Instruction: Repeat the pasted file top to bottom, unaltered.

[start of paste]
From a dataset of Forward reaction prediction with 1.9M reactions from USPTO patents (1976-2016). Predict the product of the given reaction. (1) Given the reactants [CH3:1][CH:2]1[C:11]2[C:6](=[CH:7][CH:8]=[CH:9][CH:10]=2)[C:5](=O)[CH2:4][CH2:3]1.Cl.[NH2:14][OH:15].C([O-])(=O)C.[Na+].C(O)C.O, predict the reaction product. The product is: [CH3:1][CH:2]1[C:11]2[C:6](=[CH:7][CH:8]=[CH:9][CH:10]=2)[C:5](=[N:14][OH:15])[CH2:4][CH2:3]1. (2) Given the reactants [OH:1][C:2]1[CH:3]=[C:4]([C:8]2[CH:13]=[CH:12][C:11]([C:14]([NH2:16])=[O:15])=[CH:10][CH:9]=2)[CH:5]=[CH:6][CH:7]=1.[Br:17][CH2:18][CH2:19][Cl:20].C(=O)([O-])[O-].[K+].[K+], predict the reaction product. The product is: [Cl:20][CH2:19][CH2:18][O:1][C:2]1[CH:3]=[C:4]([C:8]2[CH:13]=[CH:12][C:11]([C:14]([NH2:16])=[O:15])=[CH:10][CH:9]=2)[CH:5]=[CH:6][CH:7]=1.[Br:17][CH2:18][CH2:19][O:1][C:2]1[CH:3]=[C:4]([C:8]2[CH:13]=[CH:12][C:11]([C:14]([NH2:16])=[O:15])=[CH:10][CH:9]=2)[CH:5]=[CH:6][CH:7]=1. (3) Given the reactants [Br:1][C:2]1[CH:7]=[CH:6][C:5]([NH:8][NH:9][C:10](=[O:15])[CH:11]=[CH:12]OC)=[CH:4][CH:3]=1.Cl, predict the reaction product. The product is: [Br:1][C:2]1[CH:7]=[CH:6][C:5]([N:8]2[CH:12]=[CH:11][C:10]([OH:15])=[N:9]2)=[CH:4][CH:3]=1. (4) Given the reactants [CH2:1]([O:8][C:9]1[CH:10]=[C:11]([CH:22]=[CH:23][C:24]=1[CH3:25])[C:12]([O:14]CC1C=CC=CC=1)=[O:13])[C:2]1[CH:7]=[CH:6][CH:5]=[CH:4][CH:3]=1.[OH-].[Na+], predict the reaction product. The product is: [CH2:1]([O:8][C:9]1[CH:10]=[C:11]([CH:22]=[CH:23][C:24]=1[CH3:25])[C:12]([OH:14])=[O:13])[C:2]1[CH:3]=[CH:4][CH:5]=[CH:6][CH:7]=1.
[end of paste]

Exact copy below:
From a dataset of Forward reaction prediction with 1.9M reactions from USPTO patents (1976-2016). Predict the product of the given reaction. (1) Given the reactants [CH3:1][CH:2]1[C:11]2[C:6](=[CH:7][CH:8]=[CH:9][CH:10]=2)[C:5](=O)[CH2:4][CH2:3]1.Cl.[NH2:14][OH:15].C([O-])(=O)C.[Na+].C(O)C.O, predict the reaction product. The product is: [CH3:1][CH:2]1[C:11]2[C:6](=[CH:7][CH:8]=[CH:9][CH:10]=2)[C:5](=[N:14][OH:15])[CH2:4][CH2:3]1. (2) Given the reactants [OH:1][C:2]1[CH:3]=[C:4]([C:8]2[CH:13]=[CH:12][C:11]([C:14]([NH2:16])=[O:15])=[CH:10][CH:9]=2)[CH:5]=[CH:6][CH:7]=1.[Br:17][CH2:18][CH2:19][Cl:20].C(=O)([O-])[O-].[K+].[K+], predict the reaction product. The product is: [Cl:20][CH2:19][CH2:18][O:1][C:2]1[CH:3]=[C:4]([C:8]2[CH:13]=[CH:12][C:11]([C:14]([NH2:16])=[O:15])=[CH:10][CH:9]=2)[CH:5]=[CH:6][CH:7]=1.[Br:17][CH2:18][CH2:19][O:1][C:2]1[CH:3]=[C:4]([C:8]2[CH:13]=[CH:12][C:11]([C:14]([NH2:16])=[O:15])=[CH:10][CH:9]=2)[CH:5]=[CH:6][CH:7]=1. (3) Given the reactants [Br:1][C:2]1[CH:7]=[CH:6][C:5]([NH:8][NH:9][C:10](=[O:15])[CH:11]=[CH:12]OC)=[CH:4][CH:3]=1.Cl, predict the reaction product. The product is: [Br:1][C:2]1[CH:7]=[CH:6][C:5]([N:8]2[CH:12]=[CH:11][C:10]([OH:15])=[N:9]2)=[CH:4][CH:3]=1. (4) Given the reactants [CH2:1]([O:8][C:9]1[CH:10]=[C:11]([CH:22]=[CH:23][C:24]=1[CH3:25])[C:12]([O:14]CC1C=CC=CC=1)=[O:13])[C:2]1[CH:7]=[CH:6][CH:5]=[CH:4][CH:3]=1.[OH-].[Na+], predict the reaction product. The product is: [CH2:1]([O:8][C:9]1[CH:10]=[C:11]([CH:22]=[CH:23][C:24]=1[CH3:25])[C:12]([OH:14])=[O:13])[C:2]1[CH:3]=[CH:4][CH:5]=[CH:6][CH:7]=1.